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As the filing period to run for judicial office sets to close, competitive races continue to be the exception. But there are some.

Few contested races for seats on the bench

As the filing period to run for judicial office sets to close, competitive races continue to be the exception.

Those exceptions include:

• Dean Barkley, the former U.S. senator, founder of the Minnesota Reform Party and the chairman of Jesse Ventura’s successful run for governor in 1998, registered to challenge G. Barry Anderson on the Minnesota Supreme Court.

• In Hennepin County Judge Patricia Kerr Karasov is retiring. Lois Conroy, Steven Antolak and Marc Berris have all filed to run for that spot. Judge Deborah Hedlund is also retiring, and so far Elizabeth Cutter, a prosecutor at the Hennepin County Attorney’s Office, is the only candidate registered to run for that spot.

• In the 9th District, in the far northwest corner of the state, Judge John G. Melbye is being challenged by Diana Sweeney, a state public defender in the district. Sweeney was a finalist for a judicial appointment in 2009. In 2006 Melbye defeated incumbent Terrence Holter. That race was made more interesting by the fact that Melbye was once Holter’s law clerk before quitting to run against Holter.

• In the 1st District Shakopee solo attorney Brian Gravely is challenging incumbent Kathryn Messerich.

About 75 District Court judge vacancies are on the ballot; in all but a few the incumbent judge is registered to run unopposed.

In addition to Anderson, David Stras and Lorie Gildea are up for re-election on the Supreme Court. Incumbents Renee Worke and Jill Flaskamp Halbrooks are also running unopposed on the Court of Appeals.

Jump-starting competition in judicial races was one of the Republican Party’s themes last legislative session. It failed.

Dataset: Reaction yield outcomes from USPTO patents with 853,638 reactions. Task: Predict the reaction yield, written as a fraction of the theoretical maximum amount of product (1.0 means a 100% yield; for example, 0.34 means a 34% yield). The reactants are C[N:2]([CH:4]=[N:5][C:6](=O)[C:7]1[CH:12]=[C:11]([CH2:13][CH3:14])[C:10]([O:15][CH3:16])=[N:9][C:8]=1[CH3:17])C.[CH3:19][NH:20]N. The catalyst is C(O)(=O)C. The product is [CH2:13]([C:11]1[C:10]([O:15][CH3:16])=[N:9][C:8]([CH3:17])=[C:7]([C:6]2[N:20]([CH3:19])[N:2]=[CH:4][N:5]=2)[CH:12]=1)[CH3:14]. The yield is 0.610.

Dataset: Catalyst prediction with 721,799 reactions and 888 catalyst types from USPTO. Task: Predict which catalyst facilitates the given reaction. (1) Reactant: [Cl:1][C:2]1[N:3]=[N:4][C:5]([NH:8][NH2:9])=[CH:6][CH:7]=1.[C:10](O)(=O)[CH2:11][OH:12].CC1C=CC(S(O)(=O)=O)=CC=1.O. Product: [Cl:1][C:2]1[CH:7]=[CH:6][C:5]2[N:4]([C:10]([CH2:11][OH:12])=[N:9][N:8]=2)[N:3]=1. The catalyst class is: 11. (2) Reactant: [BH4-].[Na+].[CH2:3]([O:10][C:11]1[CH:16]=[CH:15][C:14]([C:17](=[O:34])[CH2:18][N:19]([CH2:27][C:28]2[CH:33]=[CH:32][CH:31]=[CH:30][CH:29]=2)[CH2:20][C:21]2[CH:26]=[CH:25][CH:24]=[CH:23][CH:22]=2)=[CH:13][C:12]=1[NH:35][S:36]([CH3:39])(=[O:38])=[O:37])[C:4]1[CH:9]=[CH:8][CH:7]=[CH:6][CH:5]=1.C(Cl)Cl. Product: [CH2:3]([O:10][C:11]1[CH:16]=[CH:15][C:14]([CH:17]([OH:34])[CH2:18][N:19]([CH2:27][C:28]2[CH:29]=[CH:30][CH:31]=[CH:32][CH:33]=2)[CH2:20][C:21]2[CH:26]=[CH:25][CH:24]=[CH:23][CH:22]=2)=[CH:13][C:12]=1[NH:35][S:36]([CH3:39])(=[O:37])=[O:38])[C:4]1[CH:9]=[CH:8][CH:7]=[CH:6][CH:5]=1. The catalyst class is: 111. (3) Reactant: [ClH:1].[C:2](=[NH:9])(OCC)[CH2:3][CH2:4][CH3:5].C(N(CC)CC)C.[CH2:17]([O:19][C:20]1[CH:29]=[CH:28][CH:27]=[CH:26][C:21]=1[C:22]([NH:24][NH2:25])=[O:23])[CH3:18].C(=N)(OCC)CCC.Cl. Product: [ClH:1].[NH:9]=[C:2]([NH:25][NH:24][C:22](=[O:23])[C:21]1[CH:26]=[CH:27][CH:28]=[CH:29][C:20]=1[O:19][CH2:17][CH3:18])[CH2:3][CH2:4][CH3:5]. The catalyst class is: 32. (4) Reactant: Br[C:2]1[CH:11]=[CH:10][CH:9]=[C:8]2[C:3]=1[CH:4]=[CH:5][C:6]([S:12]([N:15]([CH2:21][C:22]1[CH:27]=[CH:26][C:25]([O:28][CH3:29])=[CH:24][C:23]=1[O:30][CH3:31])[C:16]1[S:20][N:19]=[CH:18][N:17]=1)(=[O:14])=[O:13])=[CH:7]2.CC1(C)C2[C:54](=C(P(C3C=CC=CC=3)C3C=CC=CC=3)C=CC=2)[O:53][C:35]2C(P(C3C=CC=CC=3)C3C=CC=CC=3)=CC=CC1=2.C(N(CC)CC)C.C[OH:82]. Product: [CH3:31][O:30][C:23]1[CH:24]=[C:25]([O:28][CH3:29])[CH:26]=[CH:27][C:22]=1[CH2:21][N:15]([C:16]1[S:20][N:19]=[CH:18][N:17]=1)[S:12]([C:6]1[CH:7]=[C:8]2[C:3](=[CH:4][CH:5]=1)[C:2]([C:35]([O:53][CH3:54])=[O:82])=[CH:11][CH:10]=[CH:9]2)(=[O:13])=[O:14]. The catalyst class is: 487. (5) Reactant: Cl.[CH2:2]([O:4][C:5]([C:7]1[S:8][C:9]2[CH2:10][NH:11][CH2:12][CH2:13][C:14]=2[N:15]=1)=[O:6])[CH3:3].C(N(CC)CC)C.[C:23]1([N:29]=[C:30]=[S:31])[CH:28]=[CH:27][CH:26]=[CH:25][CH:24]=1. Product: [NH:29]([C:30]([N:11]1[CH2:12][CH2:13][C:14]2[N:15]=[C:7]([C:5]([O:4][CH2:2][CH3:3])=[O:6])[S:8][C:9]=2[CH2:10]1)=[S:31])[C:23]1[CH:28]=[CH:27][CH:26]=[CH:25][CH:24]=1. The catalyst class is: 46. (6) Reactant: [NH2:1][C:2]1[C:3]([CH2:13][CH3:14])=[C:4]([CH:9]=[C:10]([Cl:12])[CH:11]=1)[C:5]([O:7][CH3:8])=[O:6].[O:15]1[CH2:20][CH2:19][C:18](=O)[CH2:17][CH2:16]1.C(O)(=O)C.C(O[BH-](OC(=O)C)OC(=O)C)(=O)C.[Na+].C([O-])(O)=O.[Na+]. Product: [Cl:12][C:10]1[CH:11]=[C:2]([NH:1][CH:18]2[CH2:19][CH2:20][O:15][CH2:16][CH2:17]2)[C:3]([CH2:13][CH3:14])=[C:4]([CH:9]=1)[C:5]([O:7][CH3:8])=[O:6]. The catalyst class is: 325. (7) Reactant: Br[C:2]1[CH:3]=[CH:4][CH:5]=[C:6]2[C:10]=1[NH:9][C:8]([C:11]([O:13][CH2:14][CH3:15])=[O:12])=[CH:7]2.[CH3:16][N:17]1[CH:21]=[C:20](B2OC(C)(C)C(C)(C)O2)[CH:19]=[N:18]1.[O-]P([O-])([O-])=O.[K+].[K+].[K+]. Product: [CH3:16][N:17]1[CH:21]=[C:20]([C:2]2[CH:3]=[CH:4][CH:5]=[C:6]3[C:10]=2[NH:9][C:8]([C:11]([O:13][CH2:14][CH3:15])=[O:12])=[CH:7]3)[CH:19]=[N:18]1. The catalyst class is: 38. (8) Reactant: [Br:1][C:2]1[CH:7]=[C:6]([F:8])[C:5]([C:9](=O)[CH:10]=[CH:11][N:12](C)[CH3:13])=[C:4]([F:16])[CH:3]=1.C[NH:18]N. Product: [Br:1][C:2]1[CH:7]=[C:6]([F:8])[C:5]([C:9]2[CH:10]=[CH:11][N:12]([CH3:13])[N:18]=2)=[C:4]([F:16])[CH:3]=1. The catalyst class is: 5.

Republican legislators introduced bills to remove the incumbency designation from the judicial ballot. Judge is the only elected office in the state where the word “incumbent” appears next to the name of the officeholder. This moniker has long been viewed by some as an impediment for challengers and a built-in advantage for sitting judges.

A second bill would remove the mandatory retirement age. As it stands now a District Court judge must retire at the end of the month he or she turns 70. This provision too often results in a judge retiring midterm and the governor appointing a successor to finish the term, critics say. When it comes time for the successor to run for re-election, that judge can use the “incumbent” designation on the ballot.

A third would change who could vote for judges. Under the current system all voters in the district are eligible to vote for a judge. A bill introduced last year allowed only residents of the county the judge presides in to vote in the election.

All three bills stalled.

Bonn Clayton, the chairman of the judicial election committee for the state Republican Party, said he isn’t surprised by the lack of competition among judicial elections.

“The way the system is set up it’s a tall order to run against a sitting judge,” he said. “A democracy deserves to have healthy, competitive elections. Issues like how a judge handles a divorce case or runs his courtroom, those deserve to be discussed in public. That doesn’t happen when there aren’t contested races and there is no accountability to the voters.”